As the gal in charge of Cooking With Friends, I’m privy to a lot of information; in person feedback from friends, behind the scenes e-mails from Cooking With Friends fans and of course, my own personal experience. Like everything else in life, there are certain rules of etiquette that apply to the Cooking With Friends way of life. Not that this list is exhaustive, but you may want to keep some of them in mind. I would love to hear back from you (so please comment!) and help me make this list even more extensive.
Always keep things economically fair. This doesn’t necessarily mean that you have to split expenses 50/50 every time you cook with someone, but it does mean that you want to be aware of how much you each contribute to cooking dates. You should think about ingredients that you already have in your pantry (olive oil, spices, butter, eggs, etc.) and also foods that need to be bought that day. If your friend brought most of the ingredients for your last cooking date, then it’s time for you to contribute the bulk this time.
Alternate kitchens. Even though you may like your friend’s kitchen better than yours (it may be roomier or more up-to-date), I’ll bet your friend would like a change of scenery every once in a while. It’s always nice to get out of your own house!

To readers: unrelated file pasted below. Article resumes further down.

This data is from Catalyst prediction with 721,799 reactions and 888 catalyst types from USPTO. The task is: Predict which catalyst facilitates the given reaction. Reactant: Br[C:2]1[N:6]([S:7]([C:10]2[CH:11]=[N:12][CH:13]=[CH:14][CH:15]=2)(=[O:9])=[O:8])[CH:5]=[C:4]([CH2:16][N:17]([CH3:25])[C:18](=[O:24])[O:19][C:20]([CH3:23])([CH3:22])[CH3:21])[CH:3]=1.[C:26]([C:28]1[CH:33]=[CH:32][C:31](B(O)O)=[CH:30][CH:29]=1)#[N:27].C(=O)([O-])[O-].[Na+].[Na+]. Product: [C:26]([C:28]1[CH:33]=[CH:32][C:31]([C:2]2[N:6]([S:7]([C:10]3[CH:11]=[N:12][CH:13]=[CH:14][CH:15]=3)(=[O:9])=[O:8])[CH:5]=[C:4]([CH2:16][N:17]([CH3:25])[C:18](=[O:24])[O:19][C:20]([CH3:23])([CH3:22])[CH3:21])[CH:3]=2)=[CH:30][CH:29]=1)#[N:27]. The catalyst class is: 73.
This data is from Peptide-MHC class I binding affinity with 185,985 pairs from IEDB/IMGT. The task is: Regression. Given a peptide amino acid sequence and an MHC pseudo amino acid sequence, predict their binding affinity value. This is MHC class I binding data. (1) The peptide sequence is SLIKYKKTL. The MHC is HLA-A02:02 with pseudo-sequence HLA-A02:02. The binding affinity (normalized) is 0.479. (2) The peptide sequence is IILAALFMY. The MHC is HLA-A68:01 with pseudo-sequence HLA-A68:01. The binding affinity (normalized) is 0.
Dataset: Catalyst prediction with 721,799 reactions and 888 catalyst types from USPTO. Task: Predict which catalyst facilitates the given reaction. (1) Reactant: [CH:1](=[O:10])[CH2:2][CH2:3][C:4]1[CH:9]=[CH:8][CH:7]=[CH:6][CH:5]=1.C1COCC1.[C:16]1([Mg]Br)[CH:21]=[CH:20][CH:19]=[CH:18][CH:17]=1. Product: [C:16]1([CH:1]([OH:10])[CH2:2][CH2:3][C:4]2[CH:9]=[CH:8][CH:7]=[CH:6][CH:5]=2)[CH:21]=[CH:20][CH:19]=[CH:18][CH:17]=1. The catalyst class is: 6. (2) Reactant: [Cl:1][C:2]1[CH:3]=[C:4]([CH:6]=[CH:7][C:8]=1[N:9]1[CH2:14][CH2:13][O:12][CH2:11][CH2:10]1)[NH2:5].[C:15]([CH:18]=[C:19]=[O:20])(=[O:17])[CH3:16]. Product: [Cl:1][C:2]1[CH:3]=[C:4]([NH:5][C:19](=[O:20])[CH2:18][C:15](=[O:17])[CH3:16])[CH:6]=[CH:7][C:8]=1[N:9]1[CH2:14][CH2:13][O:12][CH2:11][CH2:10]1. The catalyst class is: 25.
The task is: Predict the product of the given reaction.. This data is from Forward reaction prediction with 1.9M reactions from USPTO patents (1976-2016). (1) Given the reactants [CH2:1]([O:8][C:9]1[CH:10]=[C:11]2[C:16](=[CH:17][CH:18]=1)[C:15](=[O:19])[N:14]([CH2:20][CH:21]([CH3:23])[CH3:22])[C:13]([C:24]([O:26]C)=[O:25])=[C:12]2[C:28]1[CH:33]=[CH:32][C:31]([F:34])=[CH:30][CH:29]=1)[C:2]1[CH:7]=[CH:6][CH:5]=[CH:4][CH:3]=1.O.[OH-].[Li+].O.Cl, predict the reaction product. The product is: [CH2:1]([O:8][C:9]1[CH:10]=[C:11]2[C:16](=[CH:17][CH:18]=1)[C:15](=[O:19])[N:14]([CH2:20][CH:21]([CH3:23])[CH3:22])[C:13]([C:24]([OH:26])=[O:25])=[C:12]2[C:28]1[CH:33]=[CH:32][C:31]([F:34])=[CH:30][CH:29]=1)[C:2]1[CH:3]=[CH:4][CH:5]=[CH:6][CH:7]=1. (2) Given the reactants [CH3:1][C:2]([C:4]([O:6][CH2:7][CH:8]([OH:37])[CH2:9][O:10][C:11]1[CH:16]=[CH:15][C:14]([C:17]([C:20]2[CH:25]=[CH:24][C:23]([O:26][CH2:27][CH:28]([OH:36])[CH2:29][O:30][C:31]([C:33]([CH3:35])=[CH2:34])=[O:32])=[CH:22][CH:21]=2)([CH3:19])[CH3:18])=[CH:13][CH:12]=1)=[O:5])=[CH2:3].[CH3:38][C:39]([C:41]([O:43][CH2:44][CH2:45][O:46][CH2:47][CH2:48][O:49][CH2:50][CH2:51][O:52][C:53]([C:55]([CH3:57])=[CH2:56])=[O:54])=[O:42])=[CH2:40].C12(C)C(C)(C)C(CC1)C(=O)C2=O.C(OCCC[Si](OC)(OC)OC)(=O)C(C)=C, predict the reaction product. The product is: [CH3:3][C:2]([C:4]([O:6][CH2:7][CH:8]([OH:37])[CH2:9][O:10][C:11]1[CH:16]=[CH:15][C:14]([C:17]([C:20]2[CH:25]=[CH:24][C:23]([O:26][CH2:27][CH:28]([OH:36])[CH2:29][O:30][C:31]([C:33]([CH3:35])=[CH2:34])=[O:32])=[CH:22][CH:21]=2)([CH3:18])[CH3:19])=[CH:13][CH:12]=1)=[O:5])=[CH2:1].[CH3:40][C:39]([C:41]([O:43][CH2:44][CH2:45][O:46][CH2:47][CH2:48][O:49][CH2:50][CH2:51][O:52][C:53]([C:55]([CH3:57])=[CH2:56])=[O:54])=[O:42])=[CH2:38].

Always Help with the Clean Up. Never leave a sink full of dishes, even if your friend tells you that it’s ok. (Unless of course you don’t mind a sink full the next time you cook at your house!)and there’s a huge chance that if your friend tells you it’s ok to leave without finishing the clean-up, she’s just being polite.
Be open and honest. If you feel like you’ve been carrying the bulk of the load lately (either economically or as the hostess), you should figure out an appropriate time to tell your friend. I’ve been in situations where I’ve had to remind a friend who’s about to go shopping that I picked up the bulk of the lasagna ingredients a month ago as. A good cooking relationship never harbors resentment.
Decide on the cooking agenda together. Even if you’re laid back about what you make, make sure that you work together on planning the cooking agenda. You want to make sure you have enough foods that please your family and meet your needs. Sometimes it works to alternate who picks the menu of the day from one cooking date to the next.
This is just a start of my Cooking With Friends etiquette. If you’re too shy to post a comment (or just don’t want your friends to see), feel free to e-mail me privately: firstname.lastname@example.org. It’s fun being the Ann Landers of Cooking With Friends!